The Australian Competition and Consumer Commission did not want to comment on individual cases, but a spokesman said ”impediments to emerging competition involving online traders is an area of priority”.

”Certain behaviour employed to underwrite regional pricing strategies can in some circumstances raise concerns under the competition provisions.”

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Julian Lee | March 9, 2009

IF THERE were any lingering doubts that Gordon Gekko and all that he stood for was dead, the latest consumer research confirms it.

Two studies tapping into the pulse of Australian consumers indicate that the unbridled spending of yesteryear is unlikely to return, even when the economy revives.

And despite the Federal Government’s best efforts to revive consumption of TVs, fridges and consumables, its stimulus package appears to have failed, with consumer confidence remaining brittle and money ending up in savings.

Just under half the people who took part in a survey in late January by the Government’s researcher, Colmar Brunton, said they had received one of the three handouts and, of those, only 13 per cent believed it would make a “significant difference” in helping the economy or their situation.

Releasing its report the same day, Ipsos Mackay, which gauges consumer sentiment through focus groups, said consumers were reporting they thought the package “misguided’.

Colmar Brunton found that among the 1007 people it surveyed the stimulus package had failed to encourage Australians to spend.

Colmar Brunton’s managing director, Peter Harris, said: “They used it to reduce their debt or put it against their mortgage. People have started saving for a rainy day.”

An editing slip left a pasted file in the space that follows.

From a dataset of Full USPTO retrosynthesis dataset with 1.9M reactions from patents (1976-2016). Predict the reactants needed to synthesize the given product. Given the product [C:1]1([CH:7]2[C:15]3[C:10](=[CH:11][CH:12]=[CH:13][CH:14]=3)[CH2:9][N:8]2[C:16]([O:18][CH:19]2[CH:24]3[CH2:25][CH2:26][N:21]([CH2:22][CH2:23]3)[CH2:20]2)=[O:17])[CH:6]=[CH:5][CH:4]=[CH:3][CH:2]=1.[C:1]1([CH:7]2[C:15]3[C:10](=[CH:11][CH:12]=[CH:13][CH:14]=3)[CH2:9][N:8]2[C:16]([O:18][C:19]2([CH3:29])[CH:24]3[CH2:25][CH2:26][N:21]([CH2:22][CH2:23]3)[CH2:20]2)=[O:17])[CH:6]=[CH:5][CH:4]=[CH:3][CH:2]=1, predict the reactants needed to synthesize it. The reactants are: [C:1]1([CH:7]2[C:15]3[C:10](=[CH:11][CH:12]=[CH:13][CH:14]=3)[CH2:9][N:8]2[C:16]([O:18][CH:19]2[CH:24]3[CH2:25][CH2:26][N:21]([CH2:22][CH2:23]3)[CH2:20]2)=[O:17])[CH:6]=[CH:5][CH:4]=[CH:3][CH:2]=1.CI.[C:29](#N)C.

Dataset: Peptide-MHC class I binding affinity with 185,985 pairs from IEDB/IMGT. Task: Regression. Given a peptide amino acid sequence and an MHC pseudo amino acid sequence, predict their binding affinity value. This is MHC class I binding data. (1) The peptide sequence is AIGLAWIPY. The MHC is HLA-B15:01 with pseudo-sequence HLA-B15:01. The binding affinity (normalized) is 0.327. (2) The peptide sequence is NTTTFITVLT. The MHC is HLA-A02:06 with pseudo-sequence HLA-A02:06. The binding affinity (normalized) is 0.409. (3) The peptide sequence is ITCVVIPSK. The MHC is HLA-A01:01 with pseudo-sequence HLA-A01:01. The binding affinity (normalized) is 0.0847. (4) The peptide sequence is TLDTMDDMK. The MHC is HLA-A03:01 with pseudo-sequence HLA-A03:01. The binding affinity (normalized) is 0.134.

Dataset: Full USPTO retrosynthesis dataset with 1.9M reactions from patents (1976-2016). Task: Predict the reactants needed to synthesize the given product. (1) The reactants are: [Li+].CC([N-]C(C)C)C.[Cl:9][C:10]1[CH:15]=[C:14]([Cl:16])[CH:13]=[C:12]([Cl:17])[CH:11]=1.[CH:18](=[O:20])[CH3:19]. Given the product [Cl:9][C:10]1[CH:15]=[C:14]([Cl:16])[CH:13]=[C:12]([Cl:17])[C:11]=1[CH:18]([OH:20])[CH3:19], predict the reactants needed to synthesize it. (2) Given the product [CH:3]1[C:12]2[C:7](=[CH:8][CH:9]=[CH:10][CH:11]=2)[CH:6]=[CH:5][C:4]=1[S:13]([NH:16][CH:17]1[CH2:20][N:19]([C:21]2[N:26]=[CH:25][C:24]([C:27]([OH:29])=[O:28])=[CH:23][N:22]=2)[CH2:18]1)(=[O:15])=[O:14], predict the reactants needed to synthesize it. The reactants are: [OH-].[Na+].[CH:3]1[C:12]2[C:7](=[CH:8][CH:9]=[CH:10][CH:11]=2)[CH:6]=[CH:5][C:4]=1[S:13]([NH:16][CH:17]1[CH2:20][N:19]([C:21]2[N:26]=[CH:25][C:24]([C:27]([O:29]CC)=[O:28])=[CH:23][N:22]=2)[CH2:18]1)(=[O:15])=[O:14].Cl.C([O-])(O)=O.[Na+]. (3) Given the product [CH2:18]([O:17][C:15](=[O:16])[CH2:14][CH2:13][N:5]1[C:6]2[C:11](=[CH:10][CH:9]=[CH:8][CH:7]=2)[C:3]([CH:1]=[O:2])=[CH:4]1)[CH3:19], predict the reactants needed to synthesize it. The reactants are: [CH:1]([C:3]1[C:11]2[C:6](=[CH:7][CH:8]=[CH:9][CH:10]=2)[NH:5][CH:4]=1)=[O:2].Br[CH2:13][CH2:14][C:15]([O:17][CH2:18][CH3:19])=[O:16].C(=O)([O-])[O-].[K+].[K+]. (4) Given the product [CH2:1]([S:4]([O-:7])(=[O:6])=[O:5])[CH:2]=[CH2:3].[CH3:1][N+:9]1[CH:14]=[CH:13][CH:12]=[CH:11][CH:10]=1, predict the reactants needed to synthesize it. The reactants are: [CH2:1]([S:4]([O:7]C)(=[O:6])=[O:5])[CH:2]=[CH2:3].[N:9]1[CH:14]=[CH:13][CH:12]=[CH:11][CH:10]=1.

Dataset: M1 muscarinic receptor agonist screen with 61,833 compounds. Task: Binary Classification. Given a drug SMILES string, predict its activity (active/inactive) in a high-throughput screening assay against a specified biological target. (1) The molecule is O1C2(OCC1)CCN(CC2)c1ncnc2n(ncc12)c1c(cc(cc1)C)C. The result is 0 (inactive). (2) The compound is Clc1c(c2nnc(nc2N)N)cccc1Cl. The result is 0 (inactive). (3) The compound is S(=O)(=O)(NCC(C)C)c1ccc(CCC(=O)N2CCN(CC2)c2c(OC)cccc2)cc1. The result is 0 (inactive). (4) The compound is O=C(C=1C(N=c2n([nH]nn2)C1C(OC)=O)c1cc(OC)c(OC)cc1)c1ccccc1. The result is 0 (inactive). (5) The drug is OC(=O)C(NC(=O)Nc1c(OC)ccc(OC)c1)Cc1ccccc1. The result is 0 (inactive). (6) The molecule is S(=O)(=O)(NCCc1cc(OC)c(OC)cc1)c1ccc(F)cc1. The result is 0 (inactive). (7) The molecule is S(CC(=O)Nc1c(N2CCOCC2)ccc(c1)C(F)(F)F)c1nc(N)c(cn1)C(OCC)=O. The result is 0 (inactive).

Forty-one per cent said they had put off buying expensive items.

Data aside, both researchers said companies must face up to the fact that the mindset of their customers was undergoing “profound change”.

“The Australian consumer that we knew over the last decade is going to be a completely different animal in the next six months,” Mr Harris told a gathering of marketing professionals last week.

The director of research at Ipsos Mackay, Rebecca Huntley, said people were drawing parallels between their own unchecked spending on credit cards and the large debts the corporate world had run up.

“They are developing a more sober attitude towards debt,” Dr Huntley said.

“I wouldn’t say that it was a repudiation of capitalism but a recognition that the market is not going to look after them.”

One participant in the sessions – held in January in Sydney, Melbourne, Brisbane, Townsville, Dubbo and Ballarat – told Ipsos researchers: “Greed does not work; greed is not good.”

Pressure on household budgets was forcing people to get by without some items. Over time those changes would become habitual, Dr Huntley said. “Once you have done without that second car or a new pair of shoes every second week then it is hard to go back if you have lived like that for a while.”